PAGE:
We drive an hour in the dark, it's late by now, to go retrieve Edward's phone then an hour back to the hotel. We drink a bit because things feel weird and we aren't sure how to get back into adventure mode. There are no photographs from this grumpy part of the trip.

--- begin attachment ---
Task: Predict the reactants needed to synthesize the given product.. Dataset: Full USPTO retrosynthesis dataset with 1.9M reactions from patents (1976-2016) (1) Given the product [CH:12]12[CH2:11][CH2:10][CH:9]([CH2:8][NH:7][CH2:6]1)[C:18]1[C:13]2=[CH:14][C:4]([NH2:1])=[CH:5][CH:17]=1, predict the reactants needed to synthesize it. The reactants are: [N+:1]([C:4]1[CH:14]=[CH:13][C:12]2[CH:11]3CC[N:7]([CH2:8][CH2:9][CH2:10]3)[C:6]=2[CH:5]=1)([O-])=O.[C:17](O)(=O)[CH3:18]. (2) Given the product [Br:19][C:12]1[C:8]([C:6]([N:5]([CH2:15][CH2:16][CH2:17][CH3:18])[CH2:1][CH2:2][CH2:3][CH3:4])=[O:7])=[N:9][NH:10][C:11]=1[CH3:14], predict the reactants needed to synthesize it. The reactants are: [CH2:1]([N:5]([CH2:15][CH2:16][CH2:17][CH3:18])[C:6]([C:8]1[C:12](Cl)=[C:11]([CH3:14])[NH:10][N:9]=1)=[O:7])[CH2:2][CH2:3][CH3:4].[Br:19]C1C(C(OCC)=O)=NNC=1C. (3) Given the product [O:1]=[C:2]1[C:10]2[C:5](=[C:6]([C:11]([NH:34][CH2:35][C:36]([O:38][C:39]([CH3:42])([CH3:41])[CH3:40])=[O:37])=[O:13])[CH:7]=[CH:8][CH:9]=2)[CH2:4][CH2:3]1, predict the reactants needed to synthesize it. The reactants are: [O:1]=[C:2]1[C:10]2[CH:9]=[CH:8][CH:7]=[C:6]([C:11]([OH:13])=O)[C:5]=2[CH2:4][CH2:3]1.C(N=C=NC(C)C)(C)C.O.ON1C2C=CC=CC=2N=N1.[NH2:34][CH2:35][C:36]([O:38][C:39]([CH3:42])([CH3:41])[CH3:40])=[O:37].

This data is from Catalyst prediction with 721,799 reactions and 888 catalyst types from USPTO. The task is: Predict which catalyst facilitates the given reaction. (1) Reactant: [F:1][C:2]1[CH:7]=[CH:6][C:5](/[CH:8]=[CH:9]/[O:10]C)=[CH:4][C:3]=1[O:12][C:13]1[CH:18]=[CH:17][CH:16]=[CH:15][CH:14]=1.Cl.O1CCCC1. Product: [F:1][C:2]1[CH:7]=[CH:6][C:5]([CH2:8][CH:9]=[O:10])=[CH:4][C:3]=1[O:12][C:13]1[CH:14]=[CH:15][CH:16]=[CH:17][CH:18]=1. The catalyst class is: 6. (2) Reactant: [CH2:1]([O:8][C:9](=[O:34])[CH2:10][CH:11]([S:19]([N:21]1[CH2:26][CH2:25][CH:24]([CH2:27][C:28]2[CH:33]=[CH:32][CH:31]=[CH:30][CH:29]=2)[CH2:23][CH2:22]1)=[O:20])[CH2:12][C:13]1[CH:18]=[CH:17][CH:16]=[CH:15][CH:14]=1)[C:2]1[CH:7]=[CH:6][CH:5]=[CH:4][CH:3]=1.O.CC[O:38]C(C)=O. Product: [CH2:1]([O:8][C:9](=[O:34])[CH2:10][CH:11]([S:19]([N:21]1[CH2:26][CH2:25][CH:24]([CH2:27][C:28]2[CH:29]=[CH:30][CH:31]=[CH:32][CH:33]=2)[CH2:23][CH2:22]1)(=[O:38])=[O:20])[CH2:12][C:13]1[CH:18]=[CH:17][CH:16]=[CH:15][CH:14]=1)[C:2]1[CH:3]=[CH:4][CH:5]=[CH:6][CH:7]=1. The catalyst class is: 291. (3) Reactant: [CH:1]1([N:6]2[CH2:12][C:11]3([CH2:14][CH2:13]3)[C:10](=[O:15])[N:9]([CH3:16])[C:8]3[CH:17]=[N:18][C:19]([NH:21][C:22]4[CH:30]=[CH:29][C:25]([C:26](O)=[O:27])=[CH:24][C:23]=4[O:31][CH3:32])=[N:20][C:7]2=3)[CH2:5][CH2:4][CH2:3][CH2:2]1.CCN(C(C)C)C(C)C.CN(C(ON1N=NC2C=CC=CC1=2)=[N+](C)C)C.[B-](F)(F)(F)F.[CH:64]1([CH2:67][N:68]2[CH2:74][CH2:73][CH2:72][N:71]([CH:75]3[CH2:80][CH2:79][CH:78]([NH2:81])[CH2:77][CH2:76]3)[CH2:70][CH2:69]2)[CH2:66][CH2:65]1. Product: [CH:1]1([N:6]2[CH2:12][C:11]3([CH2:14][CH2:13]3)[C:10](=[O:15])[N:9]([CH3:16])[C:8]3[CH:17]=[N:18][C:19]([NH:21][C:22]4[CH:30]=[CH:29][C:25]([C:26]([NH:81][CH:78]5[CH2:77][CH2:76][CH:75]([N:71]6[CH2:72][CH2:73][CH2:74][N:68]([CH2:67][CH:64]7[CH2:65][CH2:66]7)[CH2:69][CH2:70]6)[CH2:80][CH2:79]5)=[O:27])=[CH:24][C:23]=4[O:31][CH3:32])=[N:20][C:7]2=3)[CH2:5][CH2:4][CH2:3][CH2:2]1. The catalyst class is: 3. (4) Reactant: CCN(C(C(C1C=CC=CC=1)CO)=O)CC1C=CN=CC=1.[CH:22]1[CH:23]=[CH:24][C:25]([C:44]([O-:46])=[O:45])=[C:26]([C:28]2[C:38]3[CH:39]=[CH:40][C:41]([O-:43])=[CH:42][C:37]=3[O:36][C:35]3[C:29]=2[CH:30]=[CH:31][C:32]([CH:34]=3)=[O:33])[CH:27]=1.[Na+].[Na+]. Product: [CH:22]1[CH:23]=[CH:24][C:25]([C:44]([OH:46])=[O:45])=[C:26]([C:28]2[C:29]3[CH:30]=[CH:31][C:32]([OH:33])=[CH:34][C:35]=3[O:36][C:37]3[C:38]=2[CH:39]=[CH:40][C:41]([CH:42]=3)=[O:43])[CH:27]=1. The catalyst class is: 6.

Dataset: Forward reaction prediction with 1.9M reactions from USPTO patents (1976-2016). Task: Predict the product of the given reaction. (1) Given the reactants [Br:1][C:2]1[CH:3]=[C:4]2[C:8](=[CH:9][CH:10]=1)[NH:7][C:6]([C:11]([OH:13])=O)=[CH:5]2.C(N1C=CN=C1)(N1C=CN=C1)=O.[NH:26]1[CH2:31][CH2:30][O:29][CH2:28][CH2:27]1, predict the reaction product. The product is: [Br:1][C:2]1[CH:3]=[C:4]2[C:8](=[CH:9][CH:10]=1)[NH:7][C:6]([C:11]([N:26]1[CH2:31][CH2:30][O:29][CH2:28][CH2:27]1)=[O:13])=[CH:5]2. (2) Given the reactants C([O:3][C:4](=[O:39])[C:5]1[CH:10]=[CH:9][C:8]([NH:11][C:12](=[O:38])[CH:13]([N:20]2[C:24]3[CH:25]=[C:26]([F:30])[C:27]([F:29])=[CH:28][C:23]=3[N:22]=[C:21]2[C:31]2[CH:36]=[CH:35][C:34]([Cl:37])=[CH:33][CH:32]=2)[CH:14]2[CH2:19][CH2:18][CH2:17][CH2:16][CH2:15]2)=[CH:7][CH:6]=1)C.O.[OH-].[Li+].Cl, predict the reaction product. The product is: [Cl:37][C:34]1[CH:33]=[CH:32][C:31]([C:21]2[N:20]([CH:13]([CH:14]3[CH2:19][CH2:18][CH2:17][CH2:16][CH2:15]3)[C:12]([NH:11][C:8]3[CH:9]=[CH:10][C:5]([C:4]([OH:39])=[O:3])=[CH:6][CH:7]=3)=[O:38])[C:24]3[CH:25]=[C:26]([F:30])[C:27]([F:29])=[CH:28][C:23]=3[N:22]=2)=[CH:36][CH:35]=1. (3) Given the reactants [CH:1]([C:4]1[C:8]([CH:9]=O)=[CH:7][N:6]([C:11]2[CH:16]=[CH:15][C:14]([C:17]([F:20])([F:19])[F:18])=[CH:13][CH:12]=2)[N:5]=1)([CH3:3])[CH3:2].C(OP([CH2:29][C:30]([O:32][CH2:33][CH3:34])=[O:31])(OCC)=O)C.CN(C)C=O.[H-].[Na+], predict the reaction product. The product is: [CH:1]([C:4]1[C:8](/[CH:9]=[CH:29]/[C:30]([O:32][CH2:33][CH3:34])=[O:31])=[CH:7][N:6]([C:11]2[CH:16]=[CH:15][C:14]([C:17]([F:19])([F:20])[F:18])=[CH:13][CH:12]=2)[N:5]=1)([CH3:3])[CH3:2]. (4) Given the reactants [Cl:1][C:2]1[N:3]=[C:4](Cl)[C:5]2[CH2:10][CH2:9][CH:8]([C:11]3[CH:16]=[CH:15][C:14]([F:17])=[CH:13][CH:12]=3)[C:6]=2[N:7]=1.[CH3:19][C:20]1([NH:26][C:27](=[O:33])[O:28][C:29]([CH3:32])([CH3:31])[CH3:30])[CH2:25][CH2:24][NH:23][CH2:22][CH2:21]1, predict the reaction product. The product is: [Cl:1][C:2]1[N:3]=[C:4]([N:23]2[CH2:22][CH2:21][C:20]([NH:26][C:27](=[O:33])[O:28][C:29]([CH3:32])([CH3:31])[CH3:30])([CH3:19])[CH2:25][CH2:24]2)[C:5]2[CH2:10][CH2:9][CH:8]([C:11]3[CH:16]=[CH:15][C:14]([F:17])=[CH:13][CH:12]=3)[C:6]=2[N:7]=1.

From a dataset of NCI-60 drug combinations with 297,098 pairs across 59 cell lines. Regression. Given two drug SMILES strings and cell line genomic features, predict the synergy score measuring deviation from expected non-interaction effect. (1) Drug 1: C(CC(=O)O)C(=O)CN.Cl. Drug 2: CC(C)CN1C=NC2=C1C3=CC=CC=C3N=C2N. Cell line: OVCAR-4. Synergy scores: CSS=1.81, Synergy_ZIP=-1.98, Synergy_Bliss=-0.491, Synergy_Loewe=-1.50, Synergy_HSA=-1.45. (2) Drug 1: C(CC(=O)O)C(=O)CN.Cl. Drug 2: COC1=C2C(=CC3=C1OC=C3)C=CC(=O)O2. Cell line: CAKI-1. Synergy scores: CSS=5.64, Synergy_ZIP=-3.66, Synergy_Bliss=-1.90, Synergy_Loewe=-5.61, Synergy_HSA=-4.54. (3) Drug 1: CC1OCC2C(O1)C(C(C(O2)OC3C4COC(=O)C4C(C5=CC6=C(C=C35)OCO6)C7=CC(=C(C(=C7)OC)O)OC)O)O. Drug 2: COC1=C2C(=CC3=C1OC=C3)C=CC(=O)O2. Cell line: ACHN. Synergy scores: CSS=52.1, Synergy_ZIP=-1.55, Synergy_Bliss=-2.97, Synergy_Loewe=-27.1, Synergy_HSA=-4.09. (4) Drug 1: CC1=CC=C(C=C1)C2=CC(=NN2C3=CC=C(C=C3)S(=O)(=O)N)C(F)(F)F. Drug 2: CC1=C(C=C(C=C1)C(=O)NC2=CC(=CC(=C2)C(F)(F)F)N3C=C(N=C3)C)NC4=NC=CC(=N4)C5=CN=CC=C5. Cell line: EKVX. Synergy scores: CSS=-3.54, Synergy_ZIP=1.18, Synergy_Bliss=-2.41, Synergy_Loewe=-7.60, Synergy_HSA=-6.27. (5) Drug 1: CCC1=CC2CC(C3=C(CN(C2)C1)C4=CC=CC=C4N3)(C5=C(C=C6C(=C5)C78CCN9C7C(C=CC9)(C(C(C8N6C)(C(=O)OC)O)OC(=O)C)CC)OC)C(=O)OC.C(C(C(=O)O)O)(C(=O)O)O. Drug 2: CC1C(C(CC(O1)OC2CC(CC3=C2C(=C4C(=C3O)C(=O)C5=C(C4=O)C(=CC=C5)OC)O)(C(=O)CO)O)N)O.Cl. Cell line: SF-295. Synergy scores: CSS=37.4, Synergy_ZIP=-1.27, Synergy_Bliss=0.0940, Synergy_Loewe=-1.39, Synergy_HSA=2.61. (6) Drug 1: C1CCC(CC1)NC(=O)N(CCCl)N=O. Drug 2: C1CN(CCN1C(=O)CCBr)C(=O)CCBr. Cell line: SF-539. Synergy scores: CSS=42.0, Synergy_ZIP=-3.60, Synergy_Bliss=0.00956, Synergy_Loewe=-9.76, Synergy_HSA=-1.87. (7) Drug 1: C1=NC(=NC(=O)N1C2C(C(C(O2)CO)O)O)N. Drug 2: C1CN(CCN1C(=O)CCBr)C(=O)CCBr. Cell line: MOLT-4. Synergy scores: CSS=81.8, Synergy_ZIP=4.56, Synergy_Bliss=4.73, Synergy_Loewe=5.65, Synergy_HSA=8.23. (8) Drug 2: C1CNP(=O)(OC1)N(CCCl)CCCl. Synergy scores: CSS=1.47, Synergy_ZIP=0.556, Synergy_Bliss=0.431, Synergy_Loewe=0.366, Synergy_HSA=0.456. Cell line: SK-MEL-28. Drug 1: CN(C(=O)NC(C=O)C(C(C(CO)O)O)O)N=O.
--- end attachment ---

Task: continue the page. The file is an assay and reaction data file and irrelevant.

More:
Edward drives us over 4,500 miles on this trip. We are gone for 8 days. Lena's favorite place while we drive is sleeping across Edward's lap, facing me. We stop often to give the dogs water. It storms a lot while we are driving at various points - sometimes our visibility is almost zero from the rain hitting the windshield. The first night we stay at a hotel in Forth Worth, Texas. The second night we stay in a yurt in Madrid, New Mexico. Madrid is a weird little town I hadn't heard of until this trip - it seems to be populated by hippie artists and largely LGBT, or at least very LGBT-friendly. There are "watch for dogs" signs along Main St instead of the usual "watch for children" or "children at play" signs you typically see. The sunset and sunrise from the yurt are amazing - we see both. We drive up a very rocky and unpaved road to get there - it's a bit anxiety-provoking for everyone. Edward and I yell "BIMP!" frequently because someone put signs next to some of the bigger bumps in the road to warn people like us who do not have the right car for this situation and we are amusing ourselves and mildly spastic already from all of the time in the car. The next day I fall in love with Santa Fe. I feel more at home in this landscape of mountains, canyons, plateaus, desert and very determined plants than I have anywhere else I've ever been - which is a little strange given that I am from Pennsylvania. It scares me and thrills me and makes me feel at peace all at once. I feel safe here for some reason. It inspires me - as cheesy as that is - and I feel like I could live here and make art about this landscape, this little portion of the country, for the rest of my life. I decide Edward and I might need to move here when he does his residency after medical school. Sam "learns" the cactus lesson three times but doesn't really learn it any of those times. He runs around the yurt like crazy and gets cacti needles in his skin but is like a tank, he doesn't even seem to notice. He gets a clump of them on top of his head and it is a little funny watching poor Edward try to remove them because Sam thinks it's the best game in the world to not let Edward pull them out. He's not at all bothered or hurt, he just thinks everything in the world is a game. He's 13 or 14 months old but is still very much a puppy sometimes.